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Consumers feeling ‘financially worse-off’ but sellers remain positive - survey

UK consumers are feeling financially worse off than they were a year ago but this sentiment isn’t necessarily reflected when it comes to selling property, a survey suggests.

A new UK Pulse Report from conveyancing software provider Dye & Durham has been launched to explore trends in the economy, property market and technology.

The survey of 2,151 UK adults conducted by YouGov found 47% feel their finances are in a worse place than they were 12 months ago, with only 16% suggesting an improvement.


Those aged between 35-54 are feeling the most financially vulnerable, with 52% confirming that their finances have been negatively impacted compared to 2022. The bulk of this group – 59% of those 35-44 and 58% of those 45-54 – also say owning their home has become less affordable.

While sentiment about personal finances has dipped, consumers’ plans to purchase or sell properties over the next year have not experienced the same downward pressure, it has been suggested.

A separate Dye & Durham survey conducted in the UK in March 2023 found 1 in 10 of UK respondents were planning to delay property purchases to wait for lower interest rates or asking prices. That’s down to one in 20 today.

Similarly, the UK Pulse Report for the third quarter of 2023 found that 2% of respondents sold their primary residence and purchased a new one in the past 12 months, but 3% plan to do the same in the next 12 months.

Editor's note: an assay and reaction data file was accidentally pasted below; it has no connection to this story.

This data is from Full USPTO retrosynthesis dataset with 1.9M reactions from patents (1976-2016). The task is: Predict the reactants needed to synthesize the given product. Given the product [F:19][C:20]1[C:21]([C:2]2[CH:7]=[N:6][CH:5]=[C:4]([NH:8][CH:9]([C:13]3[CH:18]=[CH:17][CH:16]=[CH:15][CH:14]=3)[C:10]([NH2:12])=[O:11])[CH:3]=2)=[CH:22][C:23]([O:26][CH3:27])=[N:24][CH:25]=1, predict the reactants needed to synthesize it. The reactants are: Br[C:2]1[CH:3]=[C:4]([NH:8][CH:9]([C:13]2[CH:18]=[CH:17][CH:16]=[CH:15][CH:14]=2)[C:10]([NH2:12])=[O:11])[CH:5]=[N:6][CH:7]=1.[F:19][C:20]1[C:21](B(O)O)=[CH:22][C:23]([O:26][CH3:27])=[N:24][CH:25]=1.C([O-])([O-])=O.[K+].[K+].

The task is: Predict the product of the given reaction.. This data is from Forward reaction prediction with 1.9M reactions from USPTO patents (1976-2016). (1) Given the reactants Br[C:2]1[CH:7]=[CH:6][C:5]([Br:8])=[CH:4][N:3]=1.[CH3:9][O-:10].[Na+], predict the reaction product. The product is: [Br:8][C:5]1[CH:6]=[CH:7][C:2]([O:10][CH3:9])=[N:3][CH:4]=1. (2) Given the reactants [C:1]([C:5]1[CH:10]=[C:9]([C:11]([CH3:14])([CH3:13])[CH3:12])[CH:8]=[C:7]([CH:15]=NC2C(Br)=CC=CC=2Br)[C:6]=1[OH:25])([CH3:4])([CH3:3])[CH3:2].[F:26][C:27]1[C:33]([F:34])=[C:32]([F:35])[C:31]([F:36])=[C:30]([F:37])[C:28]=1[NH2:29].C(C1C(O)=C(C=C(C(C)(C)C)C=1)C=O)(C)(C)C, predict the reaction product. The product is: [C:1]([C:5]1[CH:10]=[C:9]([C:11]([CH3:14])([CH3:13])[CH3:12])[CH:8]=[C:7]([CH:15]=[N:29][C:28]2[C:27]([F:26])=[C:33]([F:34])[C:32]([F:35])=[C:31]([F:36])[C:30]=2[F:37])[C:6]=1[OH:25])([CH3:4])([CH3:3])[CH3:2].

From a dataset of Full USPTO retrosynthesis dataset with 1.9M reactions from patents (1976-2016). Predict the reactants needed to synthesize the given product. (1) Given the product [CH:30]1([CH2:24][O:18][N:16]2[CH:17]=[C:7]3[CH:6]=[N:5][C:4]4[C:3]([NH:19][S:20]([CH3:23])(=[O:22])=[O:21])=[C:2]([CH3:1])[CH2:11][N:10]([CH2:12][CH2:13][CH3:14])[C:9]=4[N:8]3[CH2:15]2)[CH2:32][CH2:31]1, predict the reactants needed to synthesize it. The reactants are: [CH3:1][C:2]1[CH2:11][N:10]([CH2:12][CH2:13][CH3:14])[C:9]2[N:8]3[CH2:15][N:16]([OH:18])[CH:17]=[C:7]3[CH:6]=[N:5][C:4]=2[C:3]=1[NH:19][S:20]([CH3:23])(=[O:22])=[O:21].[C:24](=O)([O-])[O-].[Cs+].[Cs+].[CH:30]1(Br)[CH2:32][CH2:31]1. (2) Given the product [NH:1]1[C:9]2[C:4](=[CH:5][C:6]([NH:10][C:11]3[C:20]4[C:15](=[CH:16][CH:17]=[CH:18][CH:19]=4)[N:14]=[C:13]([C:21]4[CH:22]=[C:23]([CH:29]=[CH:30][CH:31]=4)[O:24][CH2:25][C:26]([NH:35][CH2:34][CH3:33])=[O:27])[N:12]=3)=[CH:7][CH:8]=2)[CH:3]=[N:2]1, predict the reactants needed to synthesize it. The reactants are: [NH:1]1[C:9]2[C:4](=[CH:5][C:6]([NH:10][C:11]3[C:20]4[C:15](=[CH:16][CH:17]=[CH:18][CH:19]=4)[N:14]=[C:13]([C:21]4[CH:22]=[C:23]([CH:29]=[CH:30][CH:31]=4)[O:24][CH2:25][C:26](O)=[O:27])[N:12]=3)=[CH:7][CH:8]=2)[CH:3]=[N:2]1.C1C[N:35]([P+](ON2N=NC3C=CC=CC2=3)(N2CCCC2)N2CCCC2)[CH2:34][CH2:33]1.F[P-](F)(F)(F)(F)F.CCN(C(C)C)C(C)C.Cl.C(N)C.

Martha Vallance, chief operating officer, Dye & Durham, said:  “It’s clear that many people in the UK continue to be affected by the tough economic conditions, with rising bills and high interest rates making people feel financially worse off.

“This has had a knock-on effect for many industries as transaction activity has declined, including the legal industry that we operate in. However, as rates begin to hold – and eventually decline – we expect to see a significant upswing in areas like real estate transactions, business originations and others that should help legal firms bounce back from a slower-than-normal year.”


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